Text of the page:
Nothing is of greater importance in the church than that clergymen be formed in the perfect spirit of their holy state. And it must be acknowledged that it is not easy to imagine anything better adapted to this purpose than the original institute of the French Oratory. The example indeed of this spirit is of all means the most powerful to communicate it to others. This help none so perfectly possessed as those pastors who had the happiness of conversing with, and being formed by the apostles, or the most eminently holy apostolic men among their disciples, the Ignatiuses, the Polycarps, the Simeons, &c. Yet the first Oratorians had an admirable example of this spirit before their eyes in their holy founder; and in all the constitutions and exercises of their institute the greatest external helps, especially in those of prayer and holy meditation, which are the soul of an interior life. These Cardinal Berulle was chiefly solicitous to direct, so as to instil the most perfect spirit of Christ, or of his humility, meekness, patience, entire disengagement from the world or view to its interests, (which is called the spirit of poverty,) ardent zeal, and love both of God and our neighbour. This holy spirit was eminently inherited by F. Condren, the second, and by F. Bourguoin, third general of the French Oratory. The former, out of that profound humility for which he was most remarkable in all his actions, never would print anything during his life, and refused with invincible resolution the dignity of cardinal, and the archbishoprics of Rheims and Lyons. Something, indeed, of his writings has been published since his death, which happened in 1641. From his edifying life, written by F. Amelot, it appears how eminently he was replenished with the spirit of God and the science of the saints; with how tender a piety he was endowed, and with how extraordinary a talent in directing souls in the paths of Christian perfection. F. Bourguoin, who died in 1662, and left five volumes of very pious meditations on the life of Christ, &c., was not inferior to his predecessor in reputation for sanctity. The most tender devotion to our blessed Redeemer, and assiduous meditation on the mysteries of his Incarnation, were the characteristic virtues of these holy men and their colleagues. Among these, John Baptist Gault being consecrated bishop of Marseilles, in a short time reformed that whole diocess, finished the hospital begun by M. de Gondy for the galley-slaves, spent much of his time in comforting and instructing them, and by his astonishing meekness and patience overcoming the obstinacy of the most hardened and most insolent, whom he would attend in their voyage or expedition at sea. He died on the 23d of May, 1643, in the odour of sanctity, and his tomb is visited in a chapel of the cathedral by great crowds of devout Christians, and the chapel filled with votive tokens for favours received of God. His life is written by several hands. F. Le Jeune, surnamed the Blind Father, because he lost his sight whilst he was preaching at Rouen, in the thirty-fifth year of his age, though he continued his missions and preaching to his death, in 1672, the eightieth year of his age, was not less illustrious by the sanctity of his life, than by the wonderful success of his sermons. See the Discourse on his life by M. Ruben, in 8vo.; also Lamy, 7me Entretien sur les Sciences, p. 224.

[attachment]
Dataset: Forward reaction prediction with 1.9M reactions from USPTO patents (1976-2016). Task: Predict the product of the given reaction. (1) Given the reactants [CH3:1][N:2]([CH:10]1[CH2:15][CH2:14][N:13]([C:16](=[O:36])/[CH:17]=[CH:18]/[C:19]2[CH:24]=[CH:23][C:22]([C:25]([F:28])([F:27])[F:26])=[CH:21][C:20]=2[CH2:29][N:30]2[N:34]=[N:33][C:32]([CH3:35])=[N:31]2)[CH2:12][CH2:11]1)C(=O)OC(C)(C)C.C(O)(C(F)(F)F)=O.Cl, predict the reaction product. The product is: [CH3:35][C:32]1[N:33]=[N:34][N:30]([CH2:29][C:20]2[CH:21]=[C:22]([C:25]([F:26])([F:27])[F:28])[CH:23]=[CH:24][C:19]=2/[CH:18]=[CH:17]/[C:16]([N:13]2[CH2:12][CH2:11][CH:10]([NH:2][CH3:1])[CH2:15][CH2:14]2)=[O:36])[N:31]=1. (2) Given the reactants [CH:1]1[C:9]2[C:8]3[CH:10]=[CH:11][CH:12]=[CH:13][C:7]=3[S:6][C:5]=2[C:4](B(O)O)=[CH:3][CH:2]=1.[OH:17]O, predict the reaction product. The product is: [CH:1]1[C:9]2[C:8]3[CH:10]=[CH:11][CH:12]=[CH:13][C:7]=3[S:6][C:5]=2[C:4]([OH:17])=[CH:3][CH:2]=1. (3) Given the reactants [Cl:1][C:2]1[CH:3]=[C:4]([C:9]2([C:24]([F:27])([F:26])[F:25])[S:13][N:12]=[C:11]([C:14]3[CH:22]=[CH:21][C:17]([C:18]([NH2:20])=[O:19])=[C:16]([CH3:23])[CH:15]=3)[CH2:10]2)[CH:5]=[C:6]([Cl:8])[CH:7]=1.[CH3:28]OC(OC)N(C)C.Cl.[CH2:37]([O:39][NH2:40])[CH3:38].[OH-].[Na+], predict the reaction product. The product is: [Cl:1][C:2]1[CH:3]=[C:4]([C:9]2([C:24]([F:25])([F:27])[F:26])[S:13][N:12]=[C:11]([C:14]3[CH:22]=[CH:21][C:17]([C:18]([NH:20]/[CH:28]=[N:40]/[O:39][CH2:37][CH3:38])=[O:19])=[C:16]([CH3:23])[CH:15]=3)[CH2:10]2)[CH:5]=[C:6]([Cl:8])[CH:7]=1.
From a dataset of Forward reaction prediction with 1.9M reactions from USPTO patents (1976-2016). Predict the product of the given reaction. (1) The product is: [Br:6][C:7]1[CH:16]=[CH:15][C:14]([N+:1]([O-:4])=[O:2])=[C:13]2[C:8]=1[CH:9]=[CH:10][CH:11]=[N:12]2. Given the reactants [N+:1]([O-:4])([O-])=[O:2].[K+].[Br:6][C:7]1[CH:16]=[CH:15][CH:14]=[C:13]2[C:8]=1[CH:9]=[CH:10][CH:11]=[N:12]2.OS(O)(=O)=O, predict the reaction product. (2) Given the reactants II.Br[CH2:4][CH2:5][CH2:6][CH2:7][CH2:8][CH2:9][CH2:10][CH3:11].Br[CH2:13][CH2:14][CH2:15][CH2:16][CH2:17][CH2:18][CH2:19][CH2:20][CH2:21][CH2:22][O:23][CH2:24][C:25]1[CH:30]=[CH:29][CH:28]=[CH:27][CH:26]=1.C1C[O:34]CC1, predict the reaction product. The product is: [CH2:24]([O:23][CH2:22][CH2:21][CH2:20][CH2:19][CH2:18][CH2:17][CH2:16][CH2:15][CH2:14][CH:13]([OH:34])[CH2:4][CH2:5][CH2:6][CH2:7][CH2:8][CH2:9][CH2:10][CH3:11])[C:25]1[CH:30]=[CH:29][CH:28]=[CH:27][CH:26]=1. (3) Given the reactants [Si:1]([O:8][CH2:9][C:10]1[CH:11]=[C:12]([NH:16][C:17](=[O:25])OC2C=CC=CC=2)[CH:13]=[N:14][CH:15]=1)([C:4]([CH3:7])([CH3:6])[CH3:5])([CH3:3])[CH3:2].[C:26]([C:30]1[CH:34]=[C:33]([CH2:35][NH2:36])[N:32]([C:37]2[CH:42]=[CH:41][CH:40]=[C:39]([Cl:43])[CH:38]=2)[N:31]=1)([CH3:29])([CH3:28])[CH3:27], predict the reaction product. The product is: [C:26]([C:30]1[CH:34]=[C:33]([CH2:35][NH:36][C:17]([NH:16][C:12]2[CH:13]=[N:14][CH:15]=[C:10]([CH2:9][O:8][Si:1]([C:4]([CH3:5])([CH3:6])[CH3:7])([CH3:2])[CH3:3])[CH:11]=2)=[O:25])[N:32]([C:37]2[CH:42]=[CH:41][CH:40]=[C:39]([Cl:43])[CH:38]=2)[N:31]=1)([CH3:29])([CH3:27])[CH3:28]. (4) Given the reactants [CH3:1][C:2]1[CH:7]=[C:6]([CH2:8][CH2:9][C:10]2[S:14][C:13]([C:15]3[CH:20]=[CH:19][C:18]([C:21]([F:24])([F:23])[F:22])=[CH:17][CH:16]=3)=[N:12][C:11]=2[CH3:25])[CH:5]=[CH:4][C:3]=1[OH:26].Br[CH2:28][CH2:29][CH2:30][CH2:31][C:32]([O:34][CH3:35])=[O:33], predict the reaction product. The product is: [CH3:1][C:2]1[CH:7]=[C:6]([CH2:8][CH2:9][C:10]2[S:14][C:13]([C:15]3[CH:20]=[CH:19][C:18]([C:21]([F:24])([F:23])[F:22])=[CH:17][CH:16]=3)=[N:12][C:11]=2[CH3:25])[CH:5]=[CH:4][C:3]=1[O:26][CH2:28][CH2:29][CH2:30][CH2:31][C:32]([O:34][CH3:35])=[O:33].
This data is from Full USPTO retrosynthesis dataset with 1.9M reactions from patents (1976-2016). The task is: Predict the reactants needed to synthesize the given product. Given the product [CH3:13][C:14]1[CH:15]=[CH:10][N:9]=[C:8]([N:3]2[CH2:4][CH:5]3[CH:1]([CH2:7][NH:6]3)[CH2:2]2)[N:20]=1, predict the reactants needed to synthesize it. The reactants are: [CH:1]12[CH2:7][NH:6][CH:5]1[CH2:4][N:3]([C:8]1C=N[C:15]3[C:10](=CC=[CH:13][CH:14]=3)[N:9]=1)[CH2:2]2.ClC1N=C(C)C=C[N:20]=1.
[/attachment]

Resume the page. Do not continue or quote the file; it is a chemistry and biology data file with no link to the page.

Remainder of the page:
The happy influence of the zeal, holy example, and perfect spirit of these pious clergymen was not confined to their own congregation. M. Olier, who founded the seminary of S. Sulpice, at Paris, in 1642, entirely reformed that vast parish and many other parts of France, and by his missionaries planted the faith at Montreal in America, was formed to perfect virtue, and directed in his pious establishments by F. Condren. His life, written by F. Giry, presents us in a short portraiture the most accomplished model both of an ecclesiastical spirit, and of an interior life in all its states, whether of spiritual dryness and desolation, of contemplation, or of all the various functions of the ministry. His letters and other short tracts breathe the most cordial sentiments of charity and true piety.
  F. Eudes, brother to Mezeray the French historian, was a perfect imitator of Cardinal Berulle, and F. Condren, and upon their spirit formed both his own in all maxims of true piety, and that of the Congregation of reformed secular clergy which he instituted at Caën in 1643, and which still subsists under the name of Eudistes in Normandy, Paris, Senlis, &c. They obey their superior without any vow, and are employed in the direction of several episcopal seminaries. The tender devotions and spirit of piety of Cardinal Berulle, are pathetically expressed in F. Eudes’s excellent book, entitled Le Royaume de Jesus Christ.